Best Estimating Habits: Recapitulation practices, part 2

By Stephen Carr | May 15, 2022
A toy model of a worker points up at three stacks of coins. Image by Shutterstock / Hyejin Kang.
In my April column, I covered the material and direct labor sections of a recapitulation. Here, I finish the other sections and finalize the bid.




In my April column, I covered the material and direct labor sections of a recapitulation. Here, I finish the other sections and finalize the bid.


The quotation section of the recap is where you record the quotes you receive from material vendors for items such as lighting, lighting control, switchgear, generators, cable trays and bus duct. Remember to solicit for quotations as early as you can since vendors need time to prepare quotations.

Also, I advise you get at least three quotations for each type of material because vendors may have different pricing. This also protects you if a vendor decides to not quote the project at the last moment. Finally, check the accuracy of the quotations. Are they including everything you thought they would? Vendor mistakes are not uncommon.

I learned this lesson the hard way. My fixture submittal for a project was rejected because the fixtures were required to have an extra-thick lens. The vendor refused to cover the cost because I had not provided the specification to him. This mistake cost me $3,600. Always send the relevant plan sheets and specifications out with each of your requests for a quote.


The subcontracts section is where you record quotations from companies that will work for you. These quotations include items such as trenching, high-voltage terminations, lightning protection and third-party testing.

Low-voltage work, such as fire alarm, security, data and communications can be either a quote (if you are making the installations) or a subcontractor (if subcontractors are making the installations). Again, solicit for multiple quotes from subcontractors as soon as you can. It is very important to review the scope they are including in their proposal because you will need to cover anything that is missing.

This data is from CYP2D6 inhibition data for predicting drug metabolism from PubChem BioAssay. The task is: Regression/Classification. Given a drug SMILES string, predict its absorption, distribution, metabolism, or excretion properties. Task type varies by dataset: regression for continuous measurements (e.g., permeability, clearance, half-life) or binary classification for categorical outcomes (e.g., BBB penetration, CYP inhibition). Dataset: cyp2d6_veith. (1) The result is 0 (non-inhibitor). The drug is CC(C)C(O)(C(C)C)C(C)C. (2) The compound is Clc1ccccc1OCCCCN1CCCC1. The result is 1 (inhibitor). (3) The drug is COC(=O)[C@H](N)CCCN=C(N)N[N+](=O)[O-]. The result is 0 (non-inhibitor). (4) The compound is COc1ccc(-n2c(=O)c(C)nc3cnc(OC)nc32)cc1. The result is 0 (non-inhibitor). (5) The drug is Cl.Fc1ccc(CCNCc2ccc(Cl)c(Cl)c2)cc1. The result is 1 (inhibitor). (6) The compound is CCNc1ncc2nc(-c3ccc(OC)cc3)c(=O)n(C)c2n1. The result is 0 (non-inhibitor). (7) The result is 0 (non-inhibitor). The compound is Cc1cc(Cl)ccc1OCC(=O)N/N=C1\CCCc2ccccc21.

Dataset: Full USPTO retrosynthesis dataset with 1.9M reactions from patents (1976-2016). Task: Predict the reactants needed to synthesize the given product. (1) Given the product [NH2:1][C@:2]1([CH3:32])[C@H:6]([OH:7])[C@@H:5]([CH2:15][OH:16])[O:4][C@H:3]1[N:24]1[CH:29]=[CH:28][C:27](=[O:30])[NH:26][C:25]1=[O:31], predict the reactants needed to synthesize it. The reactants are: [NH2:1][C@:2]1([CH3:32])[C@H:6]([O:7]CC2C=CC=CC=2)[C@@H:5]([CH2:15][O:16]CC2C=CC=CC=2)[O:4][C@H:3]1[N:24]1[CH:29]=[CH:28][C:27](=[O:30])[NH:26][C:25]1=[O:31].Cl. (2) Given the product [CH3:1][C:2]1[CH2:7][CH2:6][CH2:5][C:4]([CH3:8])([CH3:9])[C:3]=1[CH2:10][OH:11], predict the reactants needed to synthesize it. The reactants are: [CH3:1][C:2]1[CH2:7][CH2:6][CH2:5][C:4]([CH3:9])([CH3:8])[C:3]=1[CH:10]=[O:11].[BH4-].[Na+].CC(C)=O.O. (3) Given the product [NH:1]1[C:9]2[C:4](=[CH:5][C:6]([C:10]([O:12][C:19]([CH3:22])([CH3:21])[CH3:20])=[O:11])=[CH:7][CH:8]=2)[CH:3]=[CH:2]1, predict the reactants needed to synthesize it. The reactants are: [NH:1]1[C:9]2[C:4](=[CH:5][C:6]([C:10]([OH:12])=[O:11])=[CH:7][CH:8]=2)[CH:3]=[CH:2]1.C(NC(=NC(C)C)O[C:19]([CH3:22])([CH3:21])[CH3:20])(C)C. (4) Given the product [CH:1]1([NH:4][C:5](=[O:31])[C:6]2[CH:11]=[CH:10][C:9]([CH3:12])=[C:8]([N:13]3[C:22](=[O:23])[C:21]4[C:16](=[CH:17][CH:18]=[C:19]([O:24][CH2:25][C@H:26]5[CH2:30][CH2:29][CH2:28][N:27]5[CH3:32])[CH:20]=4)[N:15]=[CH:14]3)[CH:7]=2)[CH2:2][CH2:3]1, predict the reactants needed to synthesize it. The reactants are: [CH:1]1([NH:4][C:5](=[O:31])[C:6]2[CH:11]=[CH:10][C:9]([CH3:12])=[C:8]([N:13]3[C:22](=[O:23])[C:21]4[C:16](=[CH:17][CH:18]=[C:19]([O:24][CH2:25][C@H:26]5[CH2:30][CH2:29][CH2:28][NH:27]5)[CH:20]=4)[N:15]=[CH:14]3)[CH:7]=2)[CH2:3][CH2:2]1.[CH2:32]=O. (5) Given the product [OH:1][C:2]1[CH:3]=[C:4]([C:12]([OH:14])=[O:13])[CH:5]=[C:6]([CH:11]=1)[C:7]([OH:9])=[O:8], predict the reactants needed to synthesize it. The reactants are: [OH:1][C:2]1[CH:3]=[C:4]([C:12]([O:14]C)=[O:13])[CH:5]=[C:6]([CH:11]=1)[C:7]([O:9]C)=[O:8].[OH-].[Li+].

Equipment rentals

Many projects require that you rent equipment. Some common rentals include a storage container, scissor lift, forklift, office trailer, portable generator, hydraulic bender, backhoe, ditch witch, forklift and crane. If you are required to pay taxes on rentals in your location, include them in your recap. Ensure you also include transportation costs for rentals. For instance, storage containers are often quoted at approximately $250 per month, plus $50 for the first and last month.

Indirect labor costs

This category includes labor costs that support the installation of the electrical materials including supervision, project management and a nonworking foreman. Larger projects may have other on-site employees, such as an estimator, engineer or AutoCAD operator. These hours are not included in your estimate, so they should be added to the recap in this section or the overhead markup. Most small companies cover these costs in an overhead markup, which is discussed below.

Direct job costs

For electrical construction, direct job costs are those required to support the project’s construction. They commonly include permit, telephone, job site trailer utilities and expendable tools. Some companies also include a truck expense in this category.

Final markups

In this section, all the costs listed above are added together to arrive at the raw, or prime, costs. This is the cost to finish the construction in the field.

However, it’s not what keeps the office open. That is what the overhead markup is for. This markup includes, but is not limited to, building rental or lease, insurances, office employee costs, business machines, office supplies, furniture and utilities. This markup is easy to calculate for the previous year, but it can be more difficult to calculate for the next year. If you have some large expenditures coming up, such as new vehicles, new hires or a move to a larger office, your overhead will increase. I suggest working with an accountant to make a determination for the overhead markup required to keep your doors open.

The profit markup covers at least three items. First, the owner’s compensation. Years ago, I was arguing with an employer for a lower profit markup for a project I wanted to win more than usual. He said, “If I cannot make more on this project than the yield of a treasury bond, I may as well close the doors.” I got the point. Profit can also cover increasing cash reserves, which are very important to a company’s financial health. The profit can also cover bonuses, which, speaking from personal experience, can make an employee’s year.

Header image by Shutterstock / Hyejin Kang.

About The Author

CARR has been in the electrical construction business since 1971. He started Carr Consulting Services—which provides electrical estimating and educational services—in 1994. Contact him at 805.523.1575 or [email protected], and read his blog at

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